To those of us who have been with Bitcoin long enough to have seen the great bubble of 2011, what is perhaps the most suprising about the aftermath of this crash is just how similar it is to the previous. In the run-up to June 9, it seemed as though everything was going well for Bitcoin. There was some negative media attention regarding Silk Road, but even there many of the articles were positive, detailing the potential of the website rather than fearing governmental attack. Around June 3, prices started rising super-exponentially increasing from $10 to $30 in less than a week. After the crash on June 9, however, everything seemed to go wrong at the same time. Half a dozen major Bitcoin services were hacked all at once, MtGox went down for nearly a week, and media attention quickly turned sour as a result.
This time, the situation is similar. During the three days during which the Bitcoin price fell from $266 to $60, nearly every Bitcoin exchange was subject to heavy stress, with MtGox being inaccessible for ten hours and BitStamp, BitFloor and BTC-E for one to three. Three Bitcoin exchanges saw their bank accounts closed for legal reasons, and Bitcoin Central lost several hundred BTC in a hack. Bitcoin's critics, who had remained strangely silent while the currency was still going up to its new all-time high, came out of the woodworks to criticize the currency as soon as the price started falling on April 10. Google Trends volume, after seeing a new all-time high, is now once again back to the same levels that it saw in mid-March.
However, there are also signs of hope. Unlike after the previous crash, dozens of new businesses have started accepting Bitcoin, and many columnists even came out to defendBitcoin, or at the very least the idea of cryptocurrency more generally. News reports of venture capital investors being interested in Bitcoin are only continuing to increase in number. It's a claim repeated often both here and elsewhere that there is simply no way to tell where Bitcoin will go from here; for now, perhaps it's best to simply enjoy the ride.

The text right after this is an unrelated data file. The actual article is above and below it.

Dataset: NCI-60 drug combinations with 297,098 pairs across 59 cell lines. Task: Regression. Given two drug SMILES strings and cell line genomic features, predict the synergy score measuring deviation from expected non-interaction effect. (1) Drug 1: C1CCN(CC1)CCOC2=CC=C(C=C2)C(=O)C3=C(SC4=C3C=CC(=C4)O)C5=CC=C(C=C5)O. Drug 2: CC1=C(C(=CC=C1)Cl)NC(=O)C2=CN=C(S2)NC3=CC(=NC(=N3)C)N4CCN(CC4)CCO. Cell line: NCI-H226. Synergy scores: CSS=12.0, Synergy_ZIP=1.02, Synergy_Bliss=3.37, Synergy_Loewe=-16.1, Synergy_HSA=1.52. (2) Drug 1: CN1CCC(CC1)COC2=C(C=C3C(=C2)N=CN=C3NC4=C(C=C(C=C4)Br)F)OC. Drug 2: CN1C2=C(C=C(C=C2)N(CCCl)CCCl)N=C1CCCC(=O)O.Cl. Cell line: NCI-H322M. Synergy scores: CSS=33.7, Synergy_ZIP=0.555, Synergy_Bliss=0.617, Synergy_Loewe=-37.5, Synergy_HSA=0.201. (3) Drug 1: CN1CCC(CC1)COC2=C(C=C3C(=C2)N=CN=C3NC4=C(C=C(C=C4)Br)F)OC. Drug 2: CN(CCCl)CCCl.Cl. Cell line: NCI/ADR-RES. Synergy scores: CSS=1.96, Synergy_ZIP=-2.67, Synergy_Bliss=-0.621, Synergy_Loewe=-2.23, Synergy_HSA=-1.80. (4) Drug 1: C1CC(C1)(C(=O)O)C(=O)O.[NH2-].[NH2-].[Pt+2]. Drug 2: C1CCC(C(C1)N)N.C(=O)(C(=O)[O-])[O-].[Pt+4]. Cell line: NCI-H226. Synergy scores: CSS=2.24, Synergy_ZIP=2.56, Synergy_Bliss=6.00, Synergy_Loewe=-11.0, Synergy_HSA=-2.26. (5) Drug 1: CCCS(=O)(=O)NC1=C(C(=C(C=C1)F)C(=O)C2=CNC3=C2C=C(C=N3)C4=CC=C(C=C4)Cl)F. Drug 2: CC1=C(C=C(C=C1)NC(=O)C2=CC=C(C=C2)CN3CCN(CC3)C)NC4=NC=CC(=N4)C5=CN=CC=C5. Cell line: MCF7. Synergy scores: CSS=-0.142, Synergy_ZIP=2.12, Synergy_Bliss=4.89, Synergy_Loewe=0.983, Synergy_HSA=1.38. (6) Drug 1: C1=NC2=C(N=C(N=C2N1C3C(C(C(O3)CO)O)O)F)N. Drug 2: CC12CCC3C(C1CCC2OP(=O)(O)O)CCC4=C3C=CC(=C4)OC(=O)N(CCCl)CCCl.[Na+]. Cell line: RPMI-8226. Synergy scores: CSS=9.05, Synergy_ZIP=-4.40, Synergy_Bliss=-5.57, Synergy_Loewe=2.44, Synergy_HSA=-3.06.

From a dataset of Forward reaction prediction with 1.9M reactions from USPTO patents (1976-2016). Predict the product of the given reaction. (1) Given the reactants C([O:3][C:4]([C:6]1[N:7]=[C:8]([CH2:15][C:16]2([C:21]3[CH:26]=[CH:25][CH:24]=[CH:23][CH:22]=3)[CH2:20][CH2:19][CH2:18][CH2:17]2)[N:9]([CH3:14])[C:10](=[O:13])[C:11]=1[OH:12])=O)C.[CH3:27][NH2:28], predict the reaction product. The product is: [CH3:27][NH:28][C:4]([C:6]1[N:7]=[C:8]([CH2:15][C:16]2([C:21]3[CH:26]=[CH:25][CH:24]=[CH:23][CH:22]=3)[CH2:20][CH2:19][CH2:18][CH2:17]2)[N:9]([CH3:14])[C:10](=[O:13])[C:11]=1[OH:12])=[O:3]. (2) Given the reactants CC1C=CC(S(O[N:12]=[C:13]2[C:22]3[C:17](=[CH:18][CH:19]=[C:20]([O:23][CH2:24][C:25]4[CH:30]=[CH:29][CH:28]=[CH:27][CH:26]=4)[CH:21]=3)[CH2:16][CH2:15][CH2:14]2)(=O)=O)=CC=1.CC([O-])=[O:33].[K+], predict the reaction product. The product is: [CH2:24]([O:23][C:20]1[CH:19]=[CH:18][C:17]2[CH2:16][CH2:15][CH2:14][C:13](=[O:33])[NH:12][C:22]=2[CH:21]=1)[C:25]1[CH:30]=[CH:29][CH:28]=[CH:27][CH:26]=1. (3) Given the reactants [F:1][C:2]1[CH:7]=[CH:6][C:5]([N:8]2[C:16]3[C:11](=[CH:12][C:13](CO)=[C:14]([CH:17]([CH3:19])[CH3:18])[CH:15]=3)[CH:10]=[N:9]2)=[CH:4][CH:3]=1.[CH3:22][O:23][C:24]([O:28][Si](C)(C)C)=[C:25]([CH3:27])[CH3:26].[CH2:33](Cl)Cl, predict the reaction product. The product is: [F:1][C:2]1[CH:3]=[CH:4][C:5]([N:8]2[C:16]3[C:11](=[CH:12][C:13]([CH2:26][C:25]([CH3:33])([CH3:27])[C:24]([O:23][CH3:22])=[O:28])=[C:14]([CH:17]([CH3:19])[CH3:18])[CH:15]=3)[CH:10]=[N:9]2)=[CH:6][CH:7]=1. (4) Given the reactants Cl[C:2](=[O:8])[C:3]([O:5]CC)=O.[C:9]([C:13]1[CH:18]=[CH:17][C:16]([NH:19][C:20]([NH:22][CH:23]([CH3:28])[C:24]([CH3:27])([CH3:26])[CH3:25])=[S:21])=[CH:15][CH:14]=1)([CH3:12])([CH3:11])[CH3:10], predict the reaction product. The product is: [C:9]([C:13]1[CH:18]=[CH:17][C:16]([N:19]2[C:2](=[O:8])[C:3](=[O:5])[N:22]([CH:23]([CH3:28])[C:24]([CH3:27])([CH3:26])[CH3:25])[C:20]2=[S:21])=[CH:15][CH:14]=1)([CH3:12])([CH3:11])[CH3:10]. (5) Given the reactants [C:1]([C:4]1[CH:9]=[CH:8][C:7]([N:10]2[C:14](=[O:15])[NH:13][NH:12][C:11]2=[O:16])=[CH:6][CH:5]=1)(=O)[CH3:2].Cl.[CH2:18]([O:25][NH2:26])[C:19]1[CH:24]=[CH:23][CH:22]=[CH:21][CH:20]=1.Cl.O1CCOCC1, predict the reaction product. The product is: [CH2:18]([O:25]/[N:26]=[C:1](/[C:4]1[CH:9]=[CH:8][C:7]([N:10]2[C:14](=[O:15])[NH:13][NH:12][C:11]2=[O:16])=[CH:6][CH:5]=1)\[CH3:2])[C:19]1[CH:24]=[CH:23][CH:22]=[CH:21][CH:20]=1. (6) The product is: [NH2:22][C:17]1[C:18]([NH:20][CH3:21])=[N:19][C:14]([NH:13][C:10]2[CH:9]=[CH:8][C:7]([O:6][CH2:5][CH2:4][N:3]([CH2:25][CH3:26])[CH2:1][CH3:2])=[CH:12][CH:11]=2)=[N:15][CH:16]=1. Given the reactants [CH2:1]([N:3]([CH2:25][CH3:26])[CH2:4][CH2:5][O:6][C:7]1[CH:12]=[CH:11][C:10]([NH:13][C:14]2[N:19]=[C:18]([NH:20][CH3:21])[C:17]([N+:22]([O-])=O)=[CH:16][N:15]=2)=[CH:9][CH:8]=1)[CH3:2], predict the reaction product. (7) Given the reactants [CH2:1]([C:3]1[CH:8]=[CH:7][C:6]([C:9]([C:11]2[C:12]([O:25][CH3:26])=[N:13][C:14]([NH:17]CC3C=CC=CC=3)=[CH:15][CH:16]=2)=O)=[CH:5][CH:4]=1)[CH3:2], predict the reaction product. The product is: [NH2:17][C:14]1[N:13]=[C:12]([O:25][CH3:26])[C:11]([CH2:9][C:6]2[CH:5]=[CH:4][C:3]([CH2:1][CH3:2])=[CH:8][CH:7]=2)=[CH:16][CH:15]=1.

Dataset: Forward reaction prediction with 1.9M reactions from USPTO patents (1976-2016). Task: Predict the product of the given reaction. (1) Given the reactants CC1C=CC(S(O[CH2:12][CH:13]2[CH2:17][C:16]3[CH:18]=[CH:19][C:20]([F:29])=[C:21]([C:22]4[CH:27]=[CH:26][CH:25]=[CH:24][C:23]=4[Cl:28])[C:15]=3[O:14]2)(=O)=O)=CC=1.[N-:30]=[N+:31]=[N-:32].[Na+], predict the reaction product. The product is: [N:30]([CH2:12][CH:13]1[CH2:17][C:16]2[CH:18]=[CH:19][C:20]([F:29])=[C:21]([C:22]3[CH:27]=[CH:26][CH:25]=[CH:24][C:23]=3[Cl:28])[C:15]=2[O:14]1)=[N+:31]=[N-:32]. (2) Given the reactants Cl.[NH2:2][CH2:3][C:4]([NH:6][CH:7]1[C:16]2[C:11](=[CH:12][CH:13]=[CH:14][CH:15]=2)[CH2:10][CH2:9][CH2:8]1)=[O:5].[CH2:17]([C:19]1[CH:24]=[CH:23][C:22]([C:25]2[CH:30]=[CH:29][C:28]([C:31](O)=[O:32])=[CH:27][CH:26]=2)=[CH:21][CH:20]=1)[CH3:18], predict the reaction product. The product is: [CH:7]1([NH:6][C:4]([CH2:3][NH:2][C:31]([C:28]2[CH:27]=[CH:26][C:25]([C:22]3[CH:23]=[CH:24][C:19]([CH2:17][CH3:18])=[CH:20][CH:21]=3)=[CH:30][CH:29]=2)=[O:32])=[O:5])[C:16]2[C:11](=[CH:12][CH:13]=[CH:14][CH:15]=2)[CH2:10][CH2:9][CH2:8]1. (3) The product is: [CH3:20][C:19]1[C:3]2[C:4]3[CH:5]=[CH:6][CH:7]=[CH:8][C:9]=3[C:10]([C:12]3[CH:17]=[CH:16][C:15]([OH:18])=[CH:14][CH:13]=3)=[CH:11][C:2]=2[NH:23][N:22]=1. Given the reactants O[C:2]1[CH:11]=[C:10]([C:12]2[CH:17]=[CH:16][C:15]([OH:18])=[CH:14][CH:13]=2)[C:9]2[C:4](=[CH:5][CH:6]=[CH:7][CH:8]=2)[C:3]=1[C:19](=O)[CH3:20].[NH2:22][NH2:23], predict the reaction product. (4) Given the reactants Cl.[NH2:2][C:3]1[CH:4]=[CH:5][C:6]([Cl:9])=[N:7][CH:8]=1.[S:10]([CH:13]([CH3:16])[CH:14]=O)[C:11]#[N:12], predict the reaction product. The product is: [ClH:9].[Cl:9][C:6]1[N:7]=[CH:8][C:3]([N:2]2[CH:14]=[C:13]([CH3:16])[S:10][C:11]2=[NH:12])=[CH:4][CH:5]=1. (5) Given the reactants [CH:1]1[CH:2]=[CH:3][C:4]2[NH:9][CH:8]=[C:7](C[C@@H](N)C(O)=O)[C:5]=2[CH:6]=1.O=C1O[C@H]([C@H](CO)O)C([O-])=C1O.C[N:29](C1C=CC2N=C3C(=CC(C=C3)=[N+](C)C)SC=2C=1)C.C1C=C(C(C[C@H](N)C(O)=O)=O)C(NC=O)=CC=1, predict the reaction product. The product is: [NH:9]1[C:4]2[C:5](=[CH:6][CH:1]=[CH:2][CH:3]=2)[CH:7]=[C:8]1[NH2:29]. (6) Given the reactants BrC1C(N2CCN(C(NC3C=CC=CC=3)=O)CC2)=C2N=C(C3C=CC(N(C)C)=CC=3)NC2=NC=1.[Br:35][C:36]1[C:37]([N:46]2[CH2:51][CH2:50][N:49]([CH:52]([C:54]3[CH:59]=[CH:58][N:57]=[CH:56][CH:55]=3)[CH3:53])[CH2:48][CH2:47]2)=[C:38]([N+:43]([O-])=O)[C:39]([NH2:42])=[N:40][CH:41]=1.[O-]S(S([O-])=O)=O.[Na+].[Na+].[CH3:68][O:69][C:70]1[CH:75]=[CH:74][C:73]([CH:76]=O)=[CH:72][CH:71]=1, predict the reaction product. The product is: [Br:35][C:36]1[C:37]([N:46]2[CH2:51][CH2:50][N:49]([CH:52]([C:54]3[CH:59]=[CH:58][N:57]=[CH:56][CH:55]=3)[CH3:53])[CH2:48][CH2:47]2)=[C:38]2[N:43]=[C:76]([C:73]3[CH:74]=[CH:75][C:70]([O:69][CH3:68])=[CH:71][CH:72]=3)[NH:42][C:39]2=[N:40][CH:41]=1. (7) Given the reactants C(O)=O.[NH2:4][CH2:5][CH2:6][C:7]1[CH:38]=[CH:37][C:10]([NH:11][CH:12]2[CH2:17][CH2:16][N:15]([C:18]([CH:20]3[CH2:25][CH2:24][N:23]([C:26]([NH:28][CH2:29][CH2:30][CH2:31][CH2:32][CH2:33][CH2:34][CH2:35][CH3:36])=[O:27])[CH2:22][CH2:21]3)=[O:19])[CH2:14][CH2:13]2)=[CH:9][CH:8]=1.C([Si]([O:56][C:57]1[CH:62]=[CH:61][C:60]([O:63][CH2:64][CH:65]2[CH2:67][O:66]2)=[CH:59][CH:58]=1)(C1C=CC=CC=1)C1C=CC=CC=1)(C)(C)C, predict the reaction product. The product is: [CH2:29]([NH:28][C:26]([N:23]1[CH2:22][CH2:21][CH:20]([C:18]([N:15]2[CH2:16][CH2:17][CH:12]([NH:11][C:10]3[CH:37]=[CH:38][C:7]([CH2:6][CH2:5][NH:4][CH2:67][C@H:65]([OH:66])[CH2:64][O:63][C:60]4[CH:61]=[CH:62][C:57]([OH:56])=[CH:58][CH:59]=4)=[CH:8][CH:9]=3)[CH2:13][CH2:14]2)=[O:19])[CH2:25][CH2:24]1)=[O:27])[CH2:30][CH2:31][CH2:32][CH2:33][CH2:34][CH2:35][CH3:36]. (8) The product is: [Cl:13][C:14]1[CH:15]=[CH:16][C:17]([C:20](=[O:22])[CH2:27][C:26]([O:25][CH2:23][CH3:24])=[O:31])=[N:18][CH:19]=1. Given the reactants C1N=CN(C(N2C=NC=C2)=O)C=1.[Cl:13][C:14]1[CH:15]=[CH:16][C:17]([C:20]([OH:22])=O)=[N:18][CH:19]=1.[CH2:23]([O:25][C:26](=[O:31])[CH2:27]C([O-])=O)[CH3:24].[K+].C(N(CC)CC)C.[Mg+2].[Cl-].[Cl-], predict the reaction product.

Bubble and Crash
- The Bitcoin price struck a new all-time high of $266.00 on April 10, 2011, before falling back to a low of $54.25 on April 12 and $50.01 on April 16 and recovering to $120-$140 by the end of the month.
- Trade volume hit an all-time high even if denominated in BTC, breaking the November 2011 record of 382,186 BTC with two spikes of 556,289 BTC and 572,185 BTC on April 12 and 16, respectively. The USD-denominated daily volume record was on April 12, at a total of $47.6 million.
- The Google Trends volume set a new high at nearly 4 times June 2011 levels, before quickly falling back down to slightly above the June 2011 peak by the end of the month.
- The number of transactions excluding popular addresses a metric used by blockchain.info to measure Bitcoin transaction activity not including very heavy blockchain-using applications like SatoshiDice, hit a new high of 50,338 on April 11. Other metrics stayed roughly stagnant from March.
- Alternative cryptocurrency Litecoin hit an all-time high of $5.89 USD before falling back to about $4, and Ripple's internal currency XRP hit a high of 0.72 cents. Note that both of these currencies will have a larger number of currency units in circulation than Bitcoin; Litecoin's final money supply will be 84 million, and the XRP 100 billion, compared to Bitcoin's 21 million.
Growth from the Inside
- The popular Bitcoin electronics retailer BitcoinStore sold 2184 BTC (~$300,000) worth of products in the month of April, putting them roughly on target to hit their goal of $850,000 by June 30.
- The popular Bitcoin payment processor BitPay announced that they have passed 5,000 merchants.
- Amagi Metals, a precious metals seller that started accepting Bitcoin at the end of last year, announced that they have sold over $750,000 worth of products between April 1 and April 26, including a record of over $220,000 in a single day.